Mexican food is probably my favorite of all world cuisines. I’m a fan of French and Thai chow and, of course, a good American steak, but Mexican food offers such incredible variety, and it’s so abundant in the Chicago area, that I find myself longing for it in a way that I never long for any other cuisine. The fresh tortillas, the beans, the grilled meat with avocado, are all elementally satisfying, as are the deep moles, tangy ceviche, and so many other regional dishes. Mexican is the one cuisine I keep going back to with renewed enthusiasm and appetite.

So as I consider possible evacuation zones, Mexico is high on our list.

Some ask, but isn’t it dangerous?  Sure, Mexico can be deadly, particularly along the border with the United States, but many parts are much safer. We’re considering a move to Merida, Yucatan, which on many metrics is much, much safer than, for instance, Chicago. It’s also a magical place where the Mayan heritage is all around you, in the food as well as the ancient buildings. For years, I’ve had next to my desk a picture of me, shot in the late 70s, walking toward the House of the Seven Dolls in Dzibilchaltún, an archaeological zone outside Merida. As I look at it now, the picture seems to be about my future as much as my past.

One advantage of leaving our home in the U.S. in the next year or so is that we can take the time to go through mountains of stuff we’ve accumulated over the years. We can then send out items to people who can use what we might otherwise throw away. Over the past decade or so, I’ve helped clean out the homes of several deceased relatives, and there comes a point in the process when mountains of stuff just go into the dumpster with little more than a glance. There’s some value beyond monetary in what we have, and I want the remnants of my American life to go to people who value it. For instance, some old coral my crazy Floridian aunt and uncle fished out of the Gulf a half-century ago just went to our friend Marilyn Dawson, who will probably do something artistic with it; old Egyptology texts from my college teaching days are on their way to a young Islamic scholar who once toured me around Cairo, and stacks of old magazines are headed to Cook County Jail. For other items, we’re using the Facebook page entitled River Forest and Oak Park Virtual Garage Sale. If you’ve never been to this page, it’s a tremendous resource. You just post a photo of the item and buyers come by to pick it up. Very easy.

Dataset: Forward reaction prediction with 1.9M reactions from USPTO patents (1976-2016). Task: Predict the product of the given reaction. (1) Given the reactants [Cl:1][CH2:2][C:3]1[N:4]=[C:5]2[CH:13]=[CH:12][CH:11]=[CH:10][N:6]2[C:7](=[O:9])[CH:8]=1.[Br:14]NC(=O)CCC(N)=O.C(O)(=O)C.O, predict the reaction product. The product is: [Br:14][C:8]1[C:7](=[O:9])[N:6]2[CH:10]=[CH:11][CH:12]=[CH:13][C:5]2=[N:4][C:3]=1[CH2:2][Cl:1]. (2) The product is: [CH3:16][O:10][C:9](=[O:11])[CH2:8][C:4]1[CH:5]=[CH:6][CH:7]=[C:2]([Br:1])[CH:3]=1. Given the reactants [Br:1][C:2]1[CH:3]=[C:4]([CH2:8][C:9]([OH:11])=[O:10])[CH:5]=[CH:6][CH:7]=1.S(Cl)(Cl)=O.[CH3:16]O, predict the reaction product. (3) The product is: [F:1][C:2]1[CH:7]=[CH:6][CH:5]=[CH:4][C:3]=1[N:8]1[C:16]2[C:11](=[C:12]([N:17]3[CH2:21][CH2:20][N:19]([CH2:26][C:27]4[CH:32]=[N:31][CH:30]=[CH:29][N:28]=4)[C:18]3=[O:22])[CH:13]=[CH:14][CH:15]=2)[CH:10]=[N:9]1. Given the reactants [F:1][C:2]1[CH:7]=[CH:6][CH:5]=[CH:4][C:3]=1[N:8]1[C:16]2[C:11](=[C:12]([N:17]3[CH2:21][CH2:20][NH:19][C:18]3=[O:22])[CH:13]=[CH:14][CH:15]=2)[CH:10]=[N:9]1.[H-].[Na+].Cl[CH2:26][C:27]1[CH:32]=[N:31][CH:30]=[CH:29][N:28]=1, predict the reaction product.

So, the current plan is that we’ll be leaving at some point in the next 12-18 months. We’re not entirely sure when we’ll be back to the USA (though probably not until at least 2020, if there’s even a country to come back to by then). I figure if I’m going to relocate to another part of the world, I might as well choose a place that serves the kind of food I may be eating for the rest of my life.

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David Hammond

David Hammond, a corporate communications consultant and food journalist living in Oak Park, Illinois, is a founder and moderator of, the 8,500 member Chicago-based culinary chat site. David...